While the federal response to protests in Portland, Oregon, is best described as frightening, a man and his therapy animal from the town of Jefferson drove 60 miles north to bring the city an unusual effort to calm tensions and foster joy. “Caesar the No Drama Llama” is a 6-year-old retired Argentine grand champion show llama and he’s always ready for hugs.

“[Protesters] will be clapping, chanting, stomping, and all of a sudden I’ll get up with Caesar and the next thing I know, everyone will just band around Caesar,” McCool tells the Washington Post. “Caesar brings calm and defuses tension within these extremely volatile situations because everyone loves him as much as he loves everyone.”

Throughout the country, the use of animals as a complement to wellness and mental health practices is gaining popularity. College campuses host therapy dogs during finals week. Equine-assisted therapy is very much a thing. And you remember goat yoga. McCool refers to Caesar as a therapy llama, but what do therapy animals actually do? Carla Manly, PhD, clinical psychologist and author, explains that while animals like Caesar can’t help you talk through your trauma, they can have an powerful therapeutic effect.

“When we’re looking at something like ‘Caesar the No Drama Llama,’ there’s a sense of humor and lightness,” says Dr. Manly. “We’re getting a dose of feel-good neurochemicals as a result of the simple levity of the situation.”

When you pet or give an animal a hug, the impact is even deeper.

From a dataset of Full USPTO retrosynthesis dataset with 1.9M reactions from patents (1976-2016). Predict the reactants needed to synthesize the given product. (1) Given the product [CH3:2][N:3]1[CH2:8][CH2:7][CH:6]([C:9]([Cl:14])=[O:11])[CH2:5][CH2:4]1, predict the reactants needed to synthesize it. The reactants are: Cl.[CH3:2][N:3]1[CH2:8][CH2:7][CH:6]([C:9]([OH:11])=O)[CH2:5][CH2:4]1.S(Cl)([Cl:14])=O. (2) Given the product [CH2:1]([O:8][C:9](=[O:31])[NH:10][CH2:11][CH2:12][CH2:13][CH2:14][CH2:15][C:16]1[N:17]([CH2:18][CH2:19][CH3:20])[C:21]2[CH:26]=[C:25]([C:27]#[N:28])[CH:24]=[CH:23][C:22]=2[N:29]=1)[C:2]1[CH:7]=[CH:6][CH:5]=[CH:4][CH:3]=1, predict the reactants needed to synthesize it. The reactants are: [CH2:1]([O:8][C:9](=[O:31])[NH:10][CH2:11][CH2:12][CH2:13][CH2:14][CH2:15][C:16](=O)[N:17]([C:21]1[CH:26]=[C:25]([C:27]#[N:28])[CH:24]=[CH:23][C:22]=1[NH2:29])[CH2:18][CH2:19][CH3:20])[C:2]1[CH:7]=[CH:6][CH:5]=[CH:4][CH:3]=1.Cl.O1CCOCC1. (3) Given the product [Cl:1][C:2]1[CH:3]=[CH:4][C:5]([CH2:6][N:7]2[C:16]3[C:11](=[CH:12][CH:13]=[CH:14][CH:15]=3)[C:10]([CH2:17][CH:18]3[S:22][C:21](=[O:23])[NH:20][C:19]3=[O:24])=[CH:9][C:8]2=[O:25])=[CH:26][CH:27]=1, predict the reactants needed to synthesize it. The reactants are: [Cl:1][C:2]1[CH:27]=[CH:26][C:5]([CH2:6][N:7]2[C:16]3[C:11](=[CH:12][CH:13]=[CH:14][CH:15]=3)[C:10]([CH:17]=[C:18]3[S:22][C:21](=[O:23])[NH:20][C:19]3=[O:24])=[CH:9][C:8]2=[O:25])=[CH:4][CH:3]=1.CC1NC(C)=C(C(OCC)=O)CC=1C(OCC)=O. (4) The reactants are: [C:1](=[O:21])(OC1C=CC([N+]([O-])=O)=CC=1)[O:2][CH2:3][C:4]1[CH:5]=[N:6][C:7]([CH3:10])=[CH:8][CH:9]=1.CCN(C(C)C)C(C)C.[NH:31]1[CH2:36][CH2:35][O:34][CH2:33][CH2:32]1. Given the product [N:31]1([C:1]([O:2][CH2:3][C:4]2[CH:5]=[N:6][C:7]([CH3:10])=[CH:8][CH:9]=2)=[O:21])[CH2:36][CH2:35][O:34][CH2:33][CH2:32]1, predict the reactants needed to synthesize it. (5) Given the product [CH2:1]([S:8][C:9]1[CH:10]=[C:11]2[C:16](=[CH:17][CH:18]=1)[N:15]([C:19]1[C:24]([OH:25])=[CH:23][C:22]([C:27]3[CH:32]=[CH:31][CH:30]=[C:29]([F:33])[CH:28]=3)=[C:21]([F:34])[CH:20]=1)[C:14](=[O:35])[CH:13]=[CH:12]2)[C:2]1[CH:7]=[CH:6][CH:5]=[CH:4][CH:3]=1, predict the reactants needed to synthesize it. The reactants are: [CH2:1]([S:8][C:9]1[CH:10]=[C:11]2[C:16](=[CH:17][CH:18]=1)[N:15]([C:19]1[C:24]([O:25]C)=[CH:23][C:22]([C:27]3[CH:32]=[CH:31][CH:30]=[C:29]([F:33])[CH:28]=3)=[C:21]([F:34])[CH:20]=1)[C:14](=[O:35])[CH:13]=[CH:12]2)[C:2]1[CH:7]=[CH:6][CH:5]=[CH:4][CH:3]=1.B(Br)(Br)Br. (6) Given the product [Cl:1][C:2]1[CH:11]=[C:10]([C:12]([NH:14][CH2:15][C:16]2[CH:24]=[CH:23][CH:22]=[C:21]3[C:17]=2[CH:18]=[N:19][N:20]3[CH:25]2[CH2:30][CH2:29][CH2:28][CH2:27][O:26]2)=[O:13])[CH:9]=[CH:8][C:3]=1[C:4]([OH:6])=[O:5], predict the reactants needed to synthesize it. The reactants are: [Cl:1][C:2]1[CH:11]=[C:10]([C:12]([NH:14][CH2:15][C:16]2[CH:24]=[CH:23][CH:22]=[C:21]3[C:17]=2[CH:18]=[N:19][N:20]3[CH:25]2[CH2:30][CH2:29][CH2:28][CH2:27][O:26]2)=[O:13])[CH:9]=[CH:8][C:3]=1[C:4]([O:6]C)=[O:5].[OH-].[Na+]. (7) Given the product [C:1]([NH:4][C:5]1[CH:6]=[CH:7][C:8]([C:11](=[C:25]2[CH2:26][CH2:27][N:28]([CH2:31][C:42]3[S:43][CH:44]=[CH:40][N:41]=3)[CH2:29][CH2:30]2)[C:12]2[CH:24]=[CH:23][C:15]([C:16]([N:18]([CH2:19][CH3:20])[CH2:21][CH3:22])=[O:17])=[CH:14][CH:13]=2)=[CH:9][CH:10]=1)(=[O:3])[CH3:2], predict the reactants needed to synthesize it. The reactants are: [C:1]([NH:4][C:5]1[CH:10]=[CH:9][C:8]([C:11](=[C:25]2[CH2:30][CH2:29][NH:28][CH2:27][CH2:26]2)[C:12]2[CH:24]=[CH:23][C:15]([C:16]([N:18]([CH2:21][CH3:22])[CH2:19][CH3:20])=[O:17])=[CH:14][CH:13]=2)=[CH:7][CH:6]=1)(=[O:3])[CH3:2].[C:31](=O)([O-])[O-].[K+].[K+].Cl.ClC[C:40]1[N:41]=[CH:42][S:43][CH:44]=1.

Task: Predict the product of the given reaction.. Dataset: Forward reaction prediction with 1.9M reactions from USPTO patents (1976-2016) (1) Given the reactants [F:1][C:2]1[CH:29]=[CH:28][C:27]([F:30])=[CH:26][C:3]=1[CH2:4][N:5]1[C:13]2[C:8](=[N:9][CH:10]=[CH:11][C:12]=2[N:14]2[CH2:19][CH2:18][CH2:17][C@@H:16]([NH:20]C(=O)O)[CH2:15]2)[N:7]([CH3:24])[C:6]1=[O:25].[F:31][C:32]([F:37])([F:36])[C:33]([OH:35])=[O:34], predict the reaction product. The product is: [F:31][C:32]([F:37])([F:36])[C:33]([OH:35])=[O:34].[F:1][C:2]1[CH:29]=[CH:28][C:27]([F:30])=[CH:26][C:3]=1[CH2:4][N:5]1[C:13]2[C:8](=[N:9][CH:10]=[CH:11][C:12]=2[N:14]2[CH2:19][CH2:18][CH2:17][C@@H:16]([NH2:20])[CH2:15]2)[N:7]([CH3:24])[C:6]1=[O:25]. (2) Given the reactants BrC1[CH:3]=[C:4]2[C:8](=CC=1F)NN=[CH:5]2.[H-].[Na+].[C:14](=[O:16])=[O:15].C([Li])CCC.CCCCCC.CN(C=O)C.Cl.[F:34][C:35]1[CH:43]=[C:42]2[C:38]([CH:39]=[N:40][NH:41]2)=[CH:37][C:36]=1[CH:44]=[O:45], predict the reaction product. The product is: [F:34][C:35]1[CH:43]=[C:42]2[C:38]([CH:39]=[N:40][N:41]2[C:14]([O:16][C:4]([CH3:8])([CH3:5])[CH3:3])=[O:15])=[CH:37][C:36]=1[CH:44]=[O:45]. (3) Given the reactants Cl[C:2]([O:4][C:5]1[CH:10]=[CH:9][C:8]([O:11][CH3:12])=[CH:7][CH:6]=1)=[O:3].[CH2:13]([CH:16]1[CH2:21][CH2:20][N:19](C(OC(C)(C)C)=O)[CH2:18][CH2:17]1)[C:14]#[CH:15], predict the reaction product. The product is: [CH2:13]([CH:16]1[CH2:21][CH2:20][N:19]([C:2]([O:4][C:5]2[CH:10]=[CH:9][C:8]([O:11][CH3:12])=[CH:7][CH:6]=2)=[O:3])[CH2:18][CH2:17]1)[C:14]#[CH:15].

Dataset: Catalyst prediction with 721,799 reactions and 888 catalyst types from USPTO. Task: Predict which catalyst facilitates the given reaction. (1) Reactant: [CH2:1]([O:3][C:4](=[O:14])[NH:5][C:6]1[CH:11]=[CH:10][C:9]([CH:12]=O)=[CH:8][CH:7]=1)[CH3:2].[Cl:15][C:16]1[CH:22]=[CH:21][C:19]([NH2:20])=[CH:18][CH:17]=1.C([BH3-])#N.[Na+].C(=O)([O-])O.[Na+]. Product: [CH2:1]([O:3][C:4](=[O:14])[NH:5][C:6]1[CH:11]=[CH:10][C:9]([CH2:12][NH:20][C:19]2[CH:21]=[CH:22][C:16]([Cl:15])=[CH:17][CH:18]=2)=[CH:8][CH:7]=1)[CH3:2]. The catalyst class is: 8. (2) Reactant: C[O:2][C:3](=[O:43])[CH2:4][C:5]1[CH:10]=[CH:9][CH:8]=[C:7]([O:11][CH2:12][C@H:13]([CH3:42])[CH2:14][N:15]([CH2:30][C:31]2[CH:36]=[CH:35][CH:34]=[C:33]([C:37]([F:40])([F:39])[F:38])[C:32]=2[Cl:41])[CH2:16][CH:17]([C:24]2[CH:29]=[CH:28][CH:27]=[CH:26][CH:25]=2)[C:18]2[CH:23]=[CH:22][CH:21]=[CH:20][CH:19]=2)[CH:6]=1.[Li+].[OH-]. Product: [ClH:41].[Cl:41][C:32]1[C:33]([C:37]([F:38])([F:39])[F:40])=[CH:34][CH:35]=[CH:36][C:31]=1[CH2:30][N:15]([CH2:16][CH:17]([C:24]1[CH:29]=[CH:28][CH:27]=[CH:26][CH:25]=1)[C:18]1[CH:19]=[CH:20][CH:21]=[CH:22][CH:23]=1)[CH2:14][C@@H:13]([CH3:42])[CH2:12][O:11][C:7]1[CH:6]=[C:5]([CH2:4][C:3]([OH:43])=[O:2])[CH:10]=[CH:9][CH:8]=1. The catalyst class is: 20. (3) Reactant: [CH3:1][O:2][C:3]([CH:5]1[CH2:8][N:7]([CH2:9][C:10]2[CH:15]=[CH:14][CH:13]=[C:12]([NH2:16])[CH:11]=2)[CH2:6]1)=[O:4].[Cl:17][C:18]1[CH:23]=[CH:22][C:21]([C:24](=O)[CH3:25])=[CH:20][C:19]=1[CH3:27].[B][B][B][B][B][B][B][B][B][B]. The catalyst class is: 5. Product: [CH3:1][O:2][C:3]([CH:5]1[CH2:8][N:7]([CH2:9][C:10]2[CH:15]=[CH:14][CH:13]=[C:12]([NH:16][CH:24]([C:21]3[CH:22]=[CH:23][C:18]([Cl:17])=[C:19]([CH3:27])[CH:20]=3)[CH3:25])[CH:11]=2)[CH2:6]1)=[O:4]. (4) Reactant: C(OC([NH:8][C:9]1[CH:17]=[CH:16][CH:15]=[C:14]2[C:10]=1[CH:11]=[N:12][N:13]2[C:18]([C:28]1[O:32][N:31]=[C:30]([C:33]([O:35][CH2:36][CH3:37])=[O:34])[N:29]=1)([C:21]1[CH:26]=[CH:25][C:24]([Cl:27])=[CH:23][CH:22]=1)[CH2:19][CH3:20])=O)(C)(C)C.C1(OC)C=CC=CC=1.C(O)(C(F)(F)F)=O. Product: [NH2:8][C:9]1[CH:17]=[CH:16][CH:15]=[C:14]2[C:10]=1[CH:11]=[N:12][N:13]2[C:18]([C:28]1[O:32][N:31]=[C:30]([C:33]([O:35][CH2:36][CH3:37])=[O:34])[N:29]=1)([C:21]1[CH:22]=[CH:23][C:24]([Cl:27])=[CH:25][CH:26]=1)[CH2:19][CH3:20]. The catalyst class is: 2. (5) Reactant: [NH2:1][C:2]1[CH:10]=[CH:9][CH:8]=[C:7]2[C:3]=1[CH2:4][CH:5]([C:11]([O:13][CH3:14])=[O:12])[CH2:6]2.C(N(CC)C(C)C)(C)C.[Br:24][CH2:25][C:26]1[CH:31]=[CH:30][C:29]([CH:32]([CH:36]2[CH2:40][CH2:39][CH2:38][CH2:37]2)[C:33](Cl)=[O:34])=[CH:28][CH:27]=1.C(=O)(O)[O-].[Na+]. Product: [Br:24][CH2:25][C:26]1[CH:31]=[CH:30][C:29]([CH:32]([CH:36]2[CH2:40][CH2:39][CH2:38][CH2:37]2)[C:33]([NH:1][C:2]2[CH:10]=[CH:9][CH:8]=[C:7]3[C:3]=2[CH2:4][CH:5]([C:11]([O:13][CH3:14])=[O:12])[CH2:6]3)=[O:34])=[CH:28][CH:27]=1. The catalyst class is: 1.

“If somebody chooses to stroke an animal, it’s much like engaging in therapeutic activities, [like] quilting or sewing,” she says. “When we do something repetitive, something that feels safe, the brain tends to relax and it engages the parasympathetic nervous system. And then you add the component that you’re touching a live creature. You’re touching this warm-blooded creature. There’s a sense of being connected a sense of being bonded.”

Dr. Manly is in the process of incorporating a new therapy dog into her practice. She only brings the dog in with her client’s permission and has seen it make such an impact.

“Even though I’m doing most of my sessions with clients remotely right now, when I have a high-need case I take the dog into the office with me and he is already learning to go to the client and sit by their feet,” she says. “You can see the immediate release of anxiety, the immediate—just breathing—that sense of letting down that comes when you’re with this creature that has no judgment. Nothing but positive regard for you and makes you feel safe and accepted. It’s really a lovely bond to witness.”

When you take it to the next level and take ownership of an animal, it can have a rewarding impact on your mental health. For an upcoming episode of Helping Families Be Happy, a podcast Dr. Manly hosts for Familius, she interviewed a Canadian professor who recently got a hamster with his wife and son.

“The hamster came into their lives and was very anxious and very worried and didn’t really want them and was running from them, and now the hamster wants to get out of its little home, its little cubicle, and be with them,” she says. “It’s actually been a very therapeutic element in their family relationship because they’ve been able to see how they’ve affected another creature’s life. And so again, the little creature the little hamster gives them that piece of levity, the humor, but also gives us another sense of connection and somebody to tend to, somebody to nurture other than the self.”

Of course, you won’t receive all of these benefits from this type of therapy if you’re uncomfortable with animals. But if you love them, you’re likely notice a difference in your mood. Bear in mind, however, that the therapeutic impact of animals often isn’t enough on its own. If you have something to work through, you’ll still want to consider traditional talk therapy. “Therapy animals can be part of talk therapy, which can help you to get to the root of the issue,” says Dr. Manly.



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